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S. 2599 (115th): Leech Lake Band of Ojibwe Reservation Restoration Act


The text of the bill below is as of Nov 28, 2018 (Reported by Senate Committee).


II

Calendar No. 685

115th CONGRESS

2d Session

S. 2599

[Report No. 115–396]

IN THE SENATE OF THE UNITED STATES

March 22, 2018

(for herself and Ms. Klobuchar) introduced the following bill; which was read twice and referred to the Committee on Indian Affairs

November 28, 2018

Reported by , with amendments

Omit the part struck through and insert the part printed in italic

A BILL

To provide for the transfer of certain Federal land in the State of Minnesota for the benefit of the Leech Lake Band of Ojibwe.

1.

Short title

This Act may be cited as the Leech Lake Band of Ojibwe Reservation Restoration Act.

2.

Leech Lake Band of Ojibwe reservation restoration

(a)

Findings

Congress finds that—

(1)

the Federal land described in subsection (b)(1) was taken from members of the Leech Lake Band of Ojibwe during a period—

(A)

beginning in 1948;

(B)

during which the Bureau of Indian Affairs incorrectly interpreted an order of the Secretary of the Interior to mean that the Department of the Interior had the authority to sell tribal allotments without the consent of a majority of the rightful landowners; and

(C)

ending in 1959, when the Secretary of the Interior was—

(i)

advised that sales described in subparagraph (B) were illegal; and

(ii)

ordered to cease conducting those sales;

(2)

as a result of the Federal land described in subsection (b)(1) being taken from members of the Leech Lake Band of Ojibwe, the Leech Lake Band of Ojibwe hold the smallest percentage of its original reservation lands of any Ojibwe bands in Minnesota;

(2)(3)
(A)

the applicable statute of limitations prohibits individuals from pursuing through litigation the return of the land taken as described in paragraph (1); but

(B)

a Federal judge ruled that the land could be restored to the affected individuals through the legislative process;

(3)(4)

a comprehensive review of the Federal land demonstrated that—

(A)

a large portion of the Federal land is overloaded witha portion of the Federal land is encumbered by

(i)

utility easements;

(ii)

rights-of-way for roads; and

(iii)

flowage and reservoir rights; and

(B)

there are no known cabins, campgrounds, lodges, or resorts located on any portion of the Federal land; and

(4)(5)

on reacquisition by the Tribe of the Federal land, the Tribe—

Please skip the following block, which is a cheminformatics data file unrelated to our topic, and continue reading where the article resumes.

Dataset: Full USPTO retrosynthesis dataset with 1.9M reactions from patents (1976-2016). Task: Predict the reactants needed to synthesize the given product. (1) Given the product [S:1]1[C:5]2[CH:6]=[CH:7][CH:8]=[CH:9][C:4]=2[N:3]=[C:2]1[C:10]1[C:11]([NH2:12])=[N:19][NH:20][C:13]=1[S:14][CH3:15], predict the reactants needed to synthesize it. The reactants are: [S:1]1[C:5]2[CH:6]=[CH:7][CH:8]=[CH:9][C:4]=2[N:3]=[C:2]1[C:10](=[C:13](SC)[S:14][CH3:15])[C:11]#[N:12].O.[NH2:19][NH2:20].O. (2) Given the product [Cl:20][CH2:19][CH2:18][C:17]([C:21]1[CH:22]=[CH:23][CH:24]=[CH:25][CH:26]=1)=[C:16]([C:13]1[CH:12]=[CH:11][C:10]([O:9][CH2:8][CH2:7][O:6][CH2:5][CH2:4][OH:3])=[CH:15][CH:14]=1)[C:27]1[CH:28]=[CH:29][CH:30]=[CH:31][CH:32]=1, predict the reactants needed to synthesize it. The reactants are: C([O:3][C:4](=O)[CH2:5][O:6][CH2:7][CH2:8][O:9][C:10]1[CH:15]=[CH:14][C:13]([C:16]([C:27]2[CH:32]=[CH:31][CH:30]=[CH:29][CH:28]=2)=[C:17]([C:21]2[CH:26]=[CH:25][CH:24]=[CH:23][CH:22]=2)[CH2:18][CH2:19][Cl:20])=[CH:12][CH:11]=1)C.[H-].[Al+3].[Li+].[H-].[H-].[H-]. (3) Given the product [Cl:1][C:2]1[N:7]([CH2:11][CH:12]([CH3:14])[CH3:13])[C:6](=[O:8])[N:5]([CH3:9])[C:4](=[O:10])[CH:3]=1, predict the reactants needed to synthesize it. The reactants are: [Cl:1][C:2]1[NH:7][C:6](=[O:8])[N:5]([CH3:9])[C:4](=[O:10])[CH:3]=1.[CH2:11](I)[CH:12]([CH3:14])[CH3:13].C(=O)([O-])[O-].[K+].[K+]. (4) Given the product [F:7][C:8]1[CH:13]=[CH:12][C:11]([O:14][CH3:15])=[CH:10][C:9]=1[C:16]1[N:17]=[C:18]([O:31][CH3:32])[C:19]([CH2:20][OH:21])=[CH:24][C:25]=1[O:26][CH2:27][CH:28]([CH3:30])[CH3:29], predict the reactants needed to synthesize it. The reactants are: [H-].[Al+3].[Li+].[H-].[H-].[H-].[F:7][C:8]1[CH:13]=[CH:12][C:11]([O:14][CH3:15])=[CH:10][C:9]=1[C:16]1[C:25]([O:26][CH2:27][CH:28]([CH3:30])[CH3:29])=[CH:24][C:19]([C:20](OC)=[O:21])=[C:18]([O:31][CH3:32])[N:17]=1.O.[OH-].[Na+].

(A)

has pledged to respect the easements, rights-of-way, and other rights described in paragraph (3)(4)(A); and

(B)
(i)

does not intend immediately to modify the use of the Federal land; but

(ii)

will keep the Federal land in tax-exempt fee status as part of the Chippewa National Forest until the Tribe develops a plan that allows for a gradual subdivision of some tracts for economic and residential development by the Tribe.

(b)

Definitions

In this section:

(1)

Federal land

(A)

In general

The term Federal land means the approximately 11,760 acres of Federal land located in the Chippewa National Forest in Cass County, Minnesota, the boundaries of which shall be depicted on the map, and described in the legal description, submitted under subsection (d)(1)(B).

(B)

Inclusions

The term Federal land includes—

(i)

any improvement located on the Federal land described in subparagraph (A); and

(ii)

any appurtenance to the Federal land.

(2)

Secretary

The term Secretary means the Secretary of Agriculture.

(3)

Tribe

The term Tribe means the Leech Lake Band of Ojibwe.

(c)

Transfer to reservation

(1)

In general

Subject to valid existing rights and paragraph (2), the Secretary shall transfer to the administrative jurisdiction of the Secretary of the Interior all right, title, and interest of the United States in and to the Federal land.

(2)

Treatment

Effective immediately on the transfer under paragraph (1), the Federal land shall be—

(A)

held in trust by the United States for the benefit of the Tribe; and

(B)

considered to be a part of the reservation of the Tribe.

(d)

Survey, map, and legal description

(1)

In general

The Secretary shall—

(A)

not later than 180 days after the date of enactment of this Act, complete a plan of survey to establish the boundaries of the Federal land; and

(B)

as soon as practicable after the date of enactment of this Act, submit a map and legal description of the Federal land to—

(i)

the Committee on Natural Resources of the House of Representatives; and

(ii)

the Committee on Indian Affairs of the Senate.

(2)

Force and effect

The map and legal description submitted under paragraph (1)(B) shall have the same force and effect as if included in this Act, except that the Secretary may correct any clerical or typographical error in the map or legal description.

(3)

Public availability

The map and legal description submitted under paragraph (1)(B) shall be on file and available for public inspection in the office of the Secretary.

(e)

Administration

(1)

In general

Except as otherwise expressly provided in this section, nothing in this section affects any right or claim of the Tribe, as in existence on the date of enactment of this Act, to any land or interest in land.

(2)

Prohibitions

(A)

Exports of unprocessed logs

Federal law (including regulations) relating to the export of unprocessed logs harvested from Federal land shall apply to any unprocessed logs that are harvested from the Federal land.

(B)

Non-permissible use of land

The Federal land shall not be eligible or used for any gaming activity carried out under the Indian Gaming Regulatory Act (25 U.S.C. 2701 et seq.).

(3)

Forest management

Any commercial forestry activity carried out on the Federal land shall be managed in accordance with applicable Federal law.

November 28, 2018

Reported with amendments